Follow RT onThe US military has announced a probe into the drone strike - initially said to have hit a terrorist bigwig - that killed an aid worker and seven children. But true accountability has never been typical for the 20-year-long war.
Air Force Secretary Frank Kendall has been placed in charge of the investigation, which will be conducted by Air Force Inspector General Lt.Gen. Sami Said, Defense Secretary Lloyd Austin announced on Monday. The probe comes after Austin ordered a military officer (three stars or higher) to conduct a review of the initial CENTCOM investigation into the strike. Investigators have 45 days to complete the task, according to Pentagon press secretary John Kirby.
Kirby further elaborated that the review would "examine the investigation itself, the thoroughness of the investigation, to study the degree to which any policies, procedures or targeting mechanisms may need to be altered going forward" as well as "what levels of accountability might be appropriate and if so at what level" during a briefing on Monday. However, he also said that its aim would be to "make recommendations, rather than to take actions" - suggesting another episode of pass-the-buck might be at hand, rather than a legitimate effort to hold named individuals responsible.
The Reaper drone strike on August 29 that killed 10 people was initially declared a success, with the Pentagon declaring it had taken out "at least one" notable figure in ISIS-K, the Afghan offshoot of Islamic State (IS, formerly ISIS), along with three civilians. The vehicle, officials claimed, had posed "an imminent ISIS-K threat" to US forces involved in evacuating people from Kabul.
However, by Friday, CENTCOM head Gen. Frank McKenzie had acknowledged to reporters that he was "now convinced" that "as many as 10 civilians, including up to seven children, were tragically killed in that strike." Additionally, he admitted it was "unlikely" that the dead had anything to do with ISIS-K or other potential threats to US forces.
McKenzie called the killing a "mistake" and offered "profound condolences" to the friends and family of the deceased, taking full responsibility for "the strike and this tragic outcome," but many have called for more than an apology. While this is by no means the first or even the hundredth drone strike to ‘accidentally' massacre Afghan civilians, President Biden's efforts to extract the US from its longest-ever war have attracted more than the usual share of attention to this latest tragedy, belatedly humanizing the dead who were so frequently written off as ‘collateral damage' during the two-decade ‘War on Terror' that turned the region into a massive killing field.
Some have accused the Pentagon of acting rashly based on "dubious claims" to distract from the larger snafu of the Biden administration's haphazard withdrawal from Afghanistan, which left hundreds of American citizens and countless more Afghans who had assisted in the US-led war effort essentially stranded in what is now Taliban territory. While Washington has been able to coordinate further chartered flights with Kabul in order to extract some of those left behind, the problem remains significant, especially after the Biden administration literally handed the Taliban a list of Afghan collaborators with the US occupation. Some have called for members of the Biden administration to resign for their roles in the screwup.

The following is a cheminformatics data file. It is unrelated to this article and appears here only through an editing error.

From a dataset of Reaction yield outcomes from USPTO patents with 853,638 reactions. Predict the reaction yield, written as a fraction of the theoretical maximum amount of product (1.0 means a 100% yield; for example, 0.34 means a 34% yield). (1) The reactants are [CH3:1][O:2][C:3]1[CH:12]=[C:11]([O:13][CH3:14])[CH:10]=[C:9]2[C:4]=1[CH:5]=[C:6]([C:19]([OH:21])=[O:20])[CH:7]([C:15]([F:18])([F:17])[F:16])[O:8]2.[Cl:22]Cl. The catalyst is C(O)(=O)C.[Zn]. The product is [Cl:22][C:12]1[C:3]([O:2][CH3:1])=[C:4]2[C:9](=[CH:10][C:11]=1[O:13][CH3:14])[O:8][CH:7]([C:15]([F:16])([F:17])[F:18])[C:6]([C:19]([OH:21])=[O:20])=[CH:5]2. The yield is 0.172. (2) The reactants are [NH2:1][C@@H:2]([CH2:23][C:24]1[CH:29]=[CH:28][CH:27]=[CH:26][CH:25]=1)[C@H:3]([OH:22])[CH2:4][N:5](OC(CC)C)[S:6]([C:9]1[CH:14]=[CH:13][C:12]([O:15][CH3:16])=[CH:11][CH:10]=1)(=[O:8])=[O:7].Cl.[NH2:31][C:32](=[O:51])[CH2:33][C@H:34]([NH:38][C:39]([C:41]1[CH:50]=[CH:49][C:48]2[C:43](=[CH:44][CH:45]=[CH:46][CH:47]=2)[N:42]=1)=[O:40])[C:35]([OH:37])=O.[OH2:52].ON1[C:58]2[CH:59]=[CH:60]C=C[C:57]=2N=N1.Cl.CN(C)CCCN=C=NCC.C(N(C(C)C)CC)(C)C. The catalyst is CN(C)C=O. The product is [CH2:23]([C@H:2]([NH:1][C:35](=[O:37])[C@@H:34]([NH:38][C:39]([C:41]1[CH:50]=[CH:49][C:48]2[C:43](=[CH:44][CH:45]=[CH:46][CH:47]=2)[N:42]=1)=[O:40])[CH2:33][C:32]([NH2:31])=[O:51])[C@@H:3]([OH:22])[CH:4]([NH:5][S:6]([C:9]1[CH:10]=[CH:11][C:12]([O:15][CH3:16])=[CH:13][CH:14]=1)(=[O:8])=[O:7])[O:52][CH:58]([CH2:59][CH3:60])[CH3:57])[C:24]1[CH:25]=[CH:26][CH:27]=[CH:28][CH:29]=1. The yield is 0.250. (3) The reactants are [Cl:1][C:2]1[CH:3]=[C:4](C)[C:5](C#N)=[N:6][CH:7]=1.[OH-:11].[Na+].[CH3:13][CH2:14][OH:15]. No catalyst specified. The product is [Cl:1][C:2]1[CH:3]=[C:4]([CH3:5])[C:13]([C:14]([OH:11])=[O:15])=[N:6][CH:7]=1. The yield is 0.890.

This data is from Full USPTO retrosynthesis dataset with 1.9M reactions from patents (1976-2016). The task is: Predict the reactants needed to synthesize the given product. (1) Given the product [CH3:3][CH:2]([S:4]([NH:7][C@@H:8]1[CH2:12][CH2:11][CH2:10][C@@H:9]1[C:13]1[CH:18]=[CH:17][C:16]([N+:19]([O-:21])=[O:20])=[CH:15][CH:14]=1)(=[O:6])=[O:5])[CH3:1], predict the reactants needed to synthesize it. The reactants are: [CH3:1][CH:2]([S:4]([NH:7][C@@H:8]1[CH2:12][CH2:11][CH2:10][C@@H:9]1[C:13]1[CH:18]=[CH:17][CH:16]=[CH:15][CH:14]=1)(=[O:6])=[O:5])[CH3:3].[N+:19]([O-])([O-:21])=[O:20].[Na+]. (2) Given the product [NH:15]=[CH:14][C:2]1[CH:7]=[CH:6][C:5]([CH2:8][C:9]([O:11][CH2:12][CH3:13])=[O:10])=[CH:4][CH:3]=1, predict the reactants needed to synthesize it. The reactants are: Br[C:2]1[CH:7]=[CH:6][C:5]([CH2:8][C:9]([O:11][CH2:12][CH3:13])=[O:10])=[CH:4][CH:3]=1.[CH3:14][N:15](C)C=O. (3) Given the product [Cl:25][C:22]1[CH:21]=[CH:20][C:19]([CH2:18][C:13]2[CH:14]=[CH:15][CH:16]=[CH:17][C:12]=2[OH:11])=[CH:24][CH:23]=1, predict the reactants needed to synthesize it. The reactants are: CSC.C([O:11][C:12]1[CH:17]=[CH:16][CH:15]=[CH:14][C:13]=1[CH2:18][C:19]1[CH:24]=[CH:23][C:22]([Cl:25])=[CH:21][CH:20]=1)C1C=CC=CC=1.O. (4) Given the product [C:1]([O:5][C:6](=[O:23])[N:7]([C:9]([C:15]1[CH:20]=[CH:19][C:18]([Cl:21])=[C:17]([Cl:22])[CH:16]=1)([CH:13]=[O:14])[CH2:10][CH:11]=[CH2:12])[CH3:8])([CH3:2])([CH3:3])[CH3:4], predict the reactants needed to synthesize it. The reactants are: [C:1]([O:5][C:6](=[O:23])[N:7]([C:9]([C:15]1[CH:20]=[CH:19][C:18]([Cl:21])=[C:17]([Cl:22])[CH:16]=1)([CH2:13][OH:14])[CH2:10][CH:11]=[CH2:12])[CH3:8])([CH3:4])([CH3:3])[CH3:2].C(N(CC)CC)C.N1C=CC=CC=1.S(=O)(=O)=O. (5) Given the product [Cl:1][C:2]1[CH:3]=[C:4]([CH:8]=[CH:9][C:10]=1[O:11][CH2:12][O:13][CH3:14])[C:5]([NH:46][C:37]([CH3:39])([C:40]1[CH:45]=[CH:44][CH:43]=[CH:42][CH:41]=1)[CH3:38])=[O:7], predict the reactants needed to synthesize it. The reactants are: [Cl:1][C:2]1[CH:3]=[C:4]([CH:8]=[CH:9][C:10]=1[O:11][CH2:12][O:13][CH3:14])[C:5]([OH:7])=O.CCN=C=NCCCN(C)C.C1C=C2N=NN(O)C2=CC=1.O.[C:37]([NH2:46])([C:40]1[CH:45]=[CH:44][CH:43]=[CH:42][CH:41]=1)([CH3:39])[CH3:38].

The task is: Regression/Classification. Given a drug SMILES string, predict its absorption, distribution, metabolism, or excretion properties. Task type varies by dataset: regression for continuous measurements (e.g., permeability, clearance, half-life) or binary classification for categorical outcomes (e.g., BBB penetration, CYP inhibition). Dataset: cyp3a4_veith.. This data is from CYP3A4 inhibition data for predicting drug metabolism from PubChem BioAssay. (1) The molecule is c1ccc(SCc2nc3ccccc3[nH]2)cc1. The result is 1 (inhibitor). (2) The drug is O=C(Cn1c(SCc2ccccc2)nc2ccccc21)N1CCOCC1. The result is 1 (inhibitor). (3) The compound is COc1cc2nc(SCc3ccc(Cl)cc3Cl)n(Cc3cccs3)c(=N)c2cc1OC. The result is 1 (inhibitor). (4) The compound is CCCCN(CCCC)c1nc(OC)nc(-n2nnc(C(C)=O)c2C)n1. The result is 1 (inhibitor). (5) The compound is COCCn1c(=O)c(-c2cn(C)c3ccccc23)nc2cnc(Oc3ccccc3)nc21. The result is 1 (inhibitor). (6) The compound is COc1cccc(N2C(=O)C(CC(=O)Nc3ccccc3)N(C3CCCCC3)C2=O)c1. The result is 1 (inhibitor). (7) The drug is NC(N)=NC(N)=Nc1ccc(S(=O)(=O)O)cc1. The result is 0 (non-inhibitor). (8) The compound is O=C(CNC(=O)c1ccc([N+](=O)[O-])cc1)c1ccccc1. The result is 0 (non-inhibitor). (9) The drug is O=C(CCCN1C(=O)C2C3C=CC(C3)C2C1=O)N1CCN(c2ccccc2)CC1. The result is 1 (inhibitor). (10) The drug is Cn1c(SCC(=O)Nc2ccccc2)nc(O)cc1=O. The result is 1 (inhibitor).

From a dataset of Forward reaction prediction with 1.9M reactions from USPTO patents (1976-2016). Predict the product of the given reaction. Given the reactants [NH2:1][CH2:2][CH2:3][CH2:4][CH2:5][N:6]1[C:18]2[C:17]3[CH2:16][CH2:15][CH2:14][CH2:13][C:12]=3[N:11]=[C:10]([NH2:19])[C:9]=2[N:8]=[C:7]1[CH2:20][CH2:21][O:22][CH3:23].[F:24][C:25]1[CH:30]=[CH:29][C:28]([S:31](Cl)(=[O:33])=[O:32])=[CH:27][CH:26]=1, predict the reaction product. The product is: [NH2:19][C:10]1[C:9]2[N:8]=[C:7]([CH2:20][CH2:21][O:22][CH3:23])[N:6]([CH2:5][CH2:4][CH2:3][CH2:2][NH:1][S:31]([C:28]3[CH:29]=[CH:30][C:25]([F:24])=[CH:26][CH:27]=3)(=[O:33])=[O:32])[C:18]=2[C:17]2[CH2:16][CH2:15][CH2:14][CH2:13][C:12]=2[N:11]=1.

Those calls have only grown louder in the wake of the revelation that this latest drone strike was also a "mistake." The driver of the destroyed vehicle, Zemari Ahmadi, was not only not an ISIS-K terrorist - he worked as an electrical engineer for a US-based aid group, Nutrition and Education International, for over a decade. The ‘explosives' that were initially said to be packed in his vehicle were merely water jugs and laptop cases. The company's Kabul office confirmed to the New York Times that he was on his way to pick up a laptop from work when he was murdered in the Hellfire missile strike, not far from Kabul's Hamid Karzai International Airport.
The brother of the deceased, Emal Ahmadi, was shocked to learn that the US did not "find conclusive intelligence" before pulling the trigger on the missile that killed so many of his relatives and has called for those responsible to be brought to "justice according to American law" - something the Afghan subjects of the US-occupied nation have been denied for two decades as a war fought under false pretenses ‘restructured' their country into the explosion-scarred wreck the US finally left behind on August 31.
Over 71,000 Afghan and Pakistani civilians have been killed since the US invasion of Afghanistan began in 2001. The casualties have only increased since 2017, when the US relaxed its rules of engagement, bolstering the kill rate 330%, according to US military data collected by Brown University's Costs of War project. In addition to the many civilian casualties, quality of life has also plummeted under US occupation, with disease, malnutrition, poverty, and other issues on the rise as access to clean water and healthcare became sparser.
Civilian casualty levels reportedly hit record highs in the first half of 2021 even as the conflict was supposed to be winding down, according to the United Nations, which reported a surge of 47% in the number of civilians killed and injured in the first six months of this year, compared to the same period of 2020. While that report blamed ‘anti-government forces' for nearly two thirds of the killings, the CIA is known to have armed and funded certain Afghan militia groups that have themselves been involved in major human rights abuses and extrajudicial civilian killings.